The Inclusive Economy
Hot Off the Press! New Report Highlights Opportunities to Help Young Workers Thrive
Last summer, with the support of the Prudential Foundation, CFED started on a journey to explore the needs of young, lower-income workers across the nation. As we traveled around the US, we talked with an advisory group of national leaders in the field about financial wellness programs to glean an understanding of what employers know about the financial lives of their workers and how they view financial wellness programs. This work and the findings from it have culminated in the release of our new report, Beyond the Next Paycheck: Creating Opportunities for Young Workers to Thrive. Our research brings to light a fundamental insight: short-term financial worries are getting in the way of long-term financial security, and employers understand that this mismatch hurts their own bottom lines.
From the young workers we interviewed, we learned that concerns about immediate financial needs top the list of financial worries. Almost all of the workers we spoke to were worried about making ends meet—many had concerns over paying their debt and their low savings. Young people like Robert don’t always have enough to keep their utilities on. Likewise, workers like Julia who are also in school worry about their debt getting higher and higher. But, as we learned from our group of advisors, employers don’t often offer services that focus on these immediate needs. Financial wellness services tend to be targeted to higher-income employees with longer-term needs.
This disconnect between what is available in the workplace and what young, lower-income workers need must be addressed. We must encourage employers to find programs that they can run directly and that relate to the short-term and immediate needs (e.g., saving for emergencies, budgeting) of their young workers, rather than long-term needs (e.g., saving for retirement). As a follow-up to our new report, CFED is partnering with the Center for Social Development at Washington University in St. Louis to create a Financial Wellness Program Directory so that employers can find programs that match up with their workers’ needs. There, employers will be able to cull through offerings that speak to the needs of their workers, such as emergency assistance and payroll advances. We're also working to provide additional information for employers to learn more about financial wellness programs and how to take the first steps to get one started in their workplace.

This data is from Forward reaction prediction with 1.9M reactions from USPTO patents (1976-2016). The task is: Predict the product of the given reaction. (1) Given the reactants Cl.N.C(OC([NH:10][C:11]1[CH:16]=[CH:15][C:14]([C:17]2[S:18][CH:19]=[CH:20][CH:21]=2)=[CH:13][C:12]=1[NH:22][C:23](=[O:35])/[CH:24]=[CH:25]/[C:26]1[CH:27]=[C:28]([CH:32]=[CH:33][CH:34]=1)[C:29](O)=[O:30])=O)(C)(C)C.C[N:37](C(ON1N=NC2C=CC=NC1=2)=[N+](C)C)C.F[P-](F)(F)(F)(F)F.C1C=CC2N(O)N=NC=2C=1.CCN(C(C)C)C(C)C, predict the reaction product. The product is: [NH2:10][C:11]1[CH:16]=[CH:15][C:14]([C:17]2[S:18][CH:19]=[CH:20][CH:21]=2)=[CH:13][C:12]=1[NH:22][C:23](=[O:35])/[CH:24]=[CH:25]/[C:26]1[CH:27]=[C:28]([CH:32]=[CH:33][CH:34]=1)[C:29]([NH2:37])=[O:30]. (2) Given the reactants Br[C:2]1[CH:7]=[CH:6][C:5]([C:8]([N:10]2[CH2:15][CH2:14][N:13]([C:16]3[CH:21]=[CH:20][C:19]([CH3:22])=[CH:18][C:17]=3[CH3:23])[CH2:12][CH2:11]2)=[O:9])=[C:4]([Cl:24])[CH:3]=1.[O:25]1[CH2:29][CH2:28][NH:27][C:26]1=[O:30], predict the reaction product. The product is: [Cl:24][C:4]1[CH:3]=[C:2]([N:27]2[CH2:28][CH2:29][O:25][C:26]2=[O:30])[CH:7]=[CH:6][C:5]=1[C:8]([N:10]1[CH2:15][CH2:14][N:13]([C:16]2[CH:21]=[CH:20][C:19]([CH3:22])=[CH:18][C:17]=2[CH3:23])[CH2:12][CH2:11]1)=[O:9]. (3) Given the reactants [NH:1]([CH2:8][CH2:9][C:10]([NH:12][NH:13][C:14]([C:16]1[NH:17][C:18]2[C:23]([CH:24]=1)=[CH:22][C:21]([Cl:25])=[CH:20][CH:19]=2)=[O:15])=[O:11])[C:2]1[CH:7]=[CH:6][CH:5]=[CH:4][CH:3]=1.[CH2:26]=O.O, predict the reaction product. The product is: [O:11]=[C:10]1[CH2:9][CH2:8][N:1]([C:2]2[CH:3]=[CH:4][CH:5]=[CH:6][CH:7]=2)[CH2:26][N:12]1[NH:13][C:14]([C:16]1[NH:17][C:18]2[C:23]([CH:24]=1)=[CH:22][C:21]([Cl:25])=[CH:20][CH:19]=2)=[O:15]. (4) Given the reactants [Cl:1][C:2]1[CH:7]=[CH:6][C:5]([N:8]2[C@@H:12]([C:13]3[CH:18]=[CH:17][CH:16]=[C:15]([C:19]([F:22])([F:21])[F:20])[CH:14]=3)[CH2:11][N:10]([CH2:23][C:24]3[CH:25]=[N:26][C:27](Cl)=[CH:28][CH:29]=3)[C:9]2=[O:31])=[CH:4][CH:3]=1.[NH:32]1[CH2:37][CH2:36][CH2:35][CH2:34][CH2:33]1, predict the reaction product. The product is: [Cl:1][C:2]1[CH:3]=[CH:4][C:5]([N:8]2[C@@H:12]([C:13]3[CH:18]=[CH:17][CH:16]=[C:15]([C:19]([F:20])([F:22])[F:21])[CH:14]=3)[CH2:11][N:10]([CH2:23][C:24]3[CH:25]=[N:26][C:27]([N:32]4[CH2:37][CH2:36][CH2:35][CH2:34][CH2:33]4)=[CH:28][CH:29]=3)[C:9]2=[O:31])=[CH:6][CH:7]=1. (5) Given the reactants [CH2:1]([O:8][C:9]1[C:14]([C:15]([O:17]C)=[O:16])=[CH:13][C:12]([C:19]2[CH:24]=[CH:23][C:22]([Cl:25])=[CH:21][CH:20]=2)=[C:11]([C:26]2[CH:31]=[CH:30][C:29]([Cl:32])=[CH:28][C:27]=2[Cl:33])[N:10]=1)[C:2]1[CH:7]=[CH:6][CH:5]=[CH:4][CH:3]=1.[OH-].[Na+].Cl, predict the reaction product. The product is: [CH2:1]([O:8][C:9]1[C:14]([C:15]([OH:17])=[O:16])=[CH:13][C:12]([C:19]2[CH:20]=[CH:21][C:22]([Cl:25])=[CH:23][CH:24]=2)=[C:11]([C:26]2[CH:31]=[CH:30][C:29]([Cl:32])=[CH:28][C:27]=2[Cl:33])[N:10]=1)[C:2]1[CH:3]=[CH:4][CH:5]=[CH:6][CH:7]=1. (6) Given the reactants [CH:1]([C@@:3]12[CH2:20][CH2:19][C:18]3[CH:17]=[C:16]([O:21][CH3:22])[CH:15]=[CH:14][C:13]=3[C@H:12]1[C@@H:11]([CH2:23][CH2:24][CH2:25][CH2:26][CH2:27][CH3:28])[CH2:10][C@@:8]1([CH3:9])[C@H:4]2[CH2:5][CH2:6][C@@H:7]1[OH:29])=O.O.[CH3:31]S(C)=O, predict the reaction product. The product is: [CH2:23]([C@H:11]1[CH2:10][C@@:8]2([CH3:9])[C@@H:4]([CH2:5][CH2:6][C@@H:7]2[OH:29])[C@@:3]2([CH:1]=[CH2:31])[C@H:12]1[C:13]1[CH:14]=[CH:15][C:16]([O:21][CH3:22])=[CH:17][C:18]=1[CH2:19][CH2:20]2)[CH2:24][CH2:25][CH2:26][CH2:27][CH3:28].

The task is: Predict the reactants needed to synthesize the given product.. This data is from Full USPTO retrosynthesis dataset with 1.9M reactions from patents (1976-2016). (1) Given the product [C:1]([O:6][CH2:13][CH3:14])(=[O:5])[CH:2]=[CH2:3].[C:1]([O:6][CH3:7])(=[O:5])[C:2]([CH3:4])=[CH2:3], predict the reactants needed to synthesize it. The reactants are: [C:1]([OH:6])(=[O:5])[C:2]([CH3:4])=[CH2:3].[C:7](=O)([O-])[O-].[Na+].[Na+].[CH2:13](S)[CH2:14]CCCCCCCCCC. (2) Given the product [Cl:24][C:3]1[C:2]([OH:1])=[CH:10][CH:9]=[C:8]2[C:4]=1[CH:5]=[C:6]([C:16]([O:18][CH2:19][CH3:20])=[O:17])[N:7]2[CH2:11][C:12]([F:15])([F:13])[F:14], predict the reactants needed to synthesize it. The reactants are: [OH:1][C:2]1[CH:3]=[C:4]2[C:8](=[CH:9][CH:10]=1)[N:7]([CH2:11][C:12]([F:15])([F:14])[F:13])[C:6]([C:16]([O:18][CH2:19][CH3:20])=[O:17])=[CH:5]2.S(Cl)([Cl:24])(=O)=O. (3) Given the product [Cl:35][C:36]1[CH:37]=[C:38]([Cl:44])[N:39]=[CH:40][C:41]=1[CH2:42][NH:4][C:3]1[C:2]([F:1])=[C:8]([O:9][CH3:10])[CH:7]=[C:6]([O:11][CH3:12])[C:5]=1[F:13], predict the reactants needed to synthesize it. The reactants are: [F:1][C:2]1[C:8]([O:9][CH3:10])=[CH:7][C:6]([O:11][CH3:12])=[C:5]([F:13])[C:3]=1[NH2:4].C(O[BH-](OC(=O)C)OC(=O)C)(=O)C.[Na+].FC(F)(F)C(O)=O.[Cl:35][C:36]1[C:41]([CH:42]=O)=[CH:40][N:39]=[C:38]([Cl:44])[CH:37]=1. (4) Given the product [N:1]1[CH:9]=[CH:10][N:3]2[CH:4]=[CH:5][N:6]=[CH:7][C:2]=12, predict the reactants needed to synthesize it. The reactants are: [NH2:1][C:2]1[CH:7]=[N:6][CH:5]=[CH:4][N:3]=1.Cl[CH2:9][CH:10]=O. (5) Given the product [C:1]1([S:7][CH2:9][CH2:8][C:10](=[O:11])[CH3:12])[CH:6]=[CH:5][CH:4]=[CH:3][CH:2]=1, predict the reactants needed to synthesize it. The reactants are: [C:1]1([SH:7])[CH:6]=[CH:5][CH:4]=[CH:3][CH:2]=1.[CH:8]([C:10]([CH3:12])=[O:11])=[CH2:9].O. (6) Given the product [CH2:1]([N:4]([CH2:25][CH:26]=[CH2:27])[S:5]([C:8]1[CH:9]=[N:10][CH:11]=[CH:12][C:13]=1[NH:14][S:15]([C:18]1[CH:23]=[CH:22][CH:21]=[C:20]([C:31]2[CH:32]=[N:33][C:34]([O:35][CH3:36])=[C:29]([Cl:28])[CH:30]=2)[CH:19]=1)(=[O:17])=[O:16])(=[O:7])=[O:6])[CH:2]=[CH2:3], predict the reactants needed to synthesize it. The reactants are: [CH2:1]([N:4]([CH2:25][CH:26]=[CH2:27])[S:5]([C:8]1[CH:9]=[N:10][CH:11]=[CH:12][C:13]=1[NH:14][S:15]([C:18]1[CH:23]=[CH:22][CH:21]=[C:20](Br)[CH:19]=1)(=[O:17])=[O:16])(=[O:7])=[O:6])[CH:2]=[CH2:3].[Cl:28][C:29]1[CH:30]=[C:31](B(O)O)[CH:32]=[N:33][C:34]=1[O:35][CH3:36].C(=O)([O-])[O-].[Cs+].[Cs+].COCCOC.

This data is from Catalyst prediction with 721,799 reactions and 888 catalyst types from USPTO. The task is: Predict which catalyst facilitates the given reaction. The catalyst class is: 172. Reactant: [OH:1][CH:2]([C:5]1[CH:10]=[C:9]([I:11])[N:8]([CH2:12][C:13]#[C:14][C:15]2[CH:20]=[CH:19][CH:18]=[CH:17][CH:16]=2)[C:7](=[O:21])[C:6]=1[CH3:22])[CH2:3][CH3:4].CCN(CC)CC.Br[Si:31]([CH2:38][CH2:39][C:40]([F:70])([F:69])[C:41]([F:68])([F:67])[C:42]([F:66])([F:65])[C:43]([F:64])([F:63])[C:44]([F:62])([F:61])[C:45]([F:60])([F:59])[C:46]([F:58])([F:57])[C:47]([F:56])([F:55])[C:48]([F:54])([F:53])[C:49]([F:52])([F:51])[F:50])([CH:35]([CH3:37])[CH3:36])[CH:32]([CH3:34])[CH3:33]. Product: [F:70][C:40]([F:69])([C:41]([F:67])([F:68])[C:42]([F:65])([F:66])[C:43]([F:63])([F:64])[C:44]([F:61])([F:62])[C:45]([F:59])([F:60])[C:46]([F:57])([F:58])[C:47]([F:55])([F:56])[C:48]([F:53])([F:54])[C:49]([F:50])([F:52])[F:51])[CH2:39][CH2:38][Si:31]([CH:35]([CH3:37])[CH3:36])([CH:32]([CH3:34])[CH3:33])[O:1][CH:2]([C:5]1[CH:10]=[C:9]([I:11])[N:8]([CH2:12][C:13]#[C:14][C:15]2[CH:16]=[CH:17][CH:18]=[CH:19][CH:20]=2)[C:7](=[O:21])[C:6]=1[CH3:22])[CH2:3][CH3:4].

To help ease the disconnect between workers’ needs and services available, we focused on several other key insights to help guide employers that want to support the financial security of their young, lower-income workers:
- Young workers want financial wellness services that are interactive, individualized, simple and secure. To fit this need, employers should think about services like financial coaching, financial classes, online tools and interactive savings programs.
- Employers can leverage a number of existing programs, services and resources to meet the financial wellness needs of young workers through partnerships with many nonprofit and government programs that are targeted to the specific needs of lower-income workers.
- Employers can and should track effectiveness and impact of services to help demonstrate a return on investment on such programs in the long term.
Employers have an important opportunity to positively influence the financial well-being of young workers. With the release of Beyond the Next Paycheck, we hope that employers can better understand what kind of financial wellness programs young, lower-income workers need in the workplace so that this emerging workforce can be primed for financial security well into the future. Stay tuned for more in the coming months!